An Oracle database contains two types of locks:
- shared and
The most common type of locks are shared locks that are issued using
SQL SELECT statements
exclusive locks that are issued with DELETE and UPDATE
In shared locking, whenever a unit of data is retrieved from the database, an entry is placed in the database
Exclusive locks are issued for the duration of all 1) UPDATE or 2) DELETE statements to ensure that all modifications are single-threaded within the tables of the database. Oracle must obtain exclusive control of the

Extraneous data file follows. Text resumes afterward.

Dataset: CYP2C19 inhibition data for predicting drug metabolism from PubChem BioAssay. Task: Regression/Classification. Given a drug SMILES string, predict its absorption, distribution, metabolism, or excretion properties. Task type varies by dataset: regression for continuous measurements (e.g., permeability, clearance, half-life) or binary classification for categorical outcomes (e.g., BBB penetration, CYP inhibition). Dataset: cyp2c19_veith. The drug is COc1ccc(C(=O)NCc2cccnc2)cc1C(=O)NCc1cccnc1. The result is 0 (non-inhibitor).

segment header block
whenever a row is inserted or deleted.
The size of a lock is managed internally by Oracle and the lock will be held by the database until a COMMIT, END, or ABORT message releases the lock. Oracle's locking schemes use a coexistence method 
. Many clients may have shared locks against the same database, but shared locks cannot coexist with exclusive locks.
Whenever an update event occurs, the database attempts to post an exclusive lock against the target row. To understand the difference between shared and exclusive locks, assume that a task wants to lock a row for update. The task will need to wait until all shared locks are released for this row before it can issue the exclusive lock. The exclusive lock will wait if any other tasks hold a shared lock against the target row.
We will begin by looking at Oracle's overall locking scheme.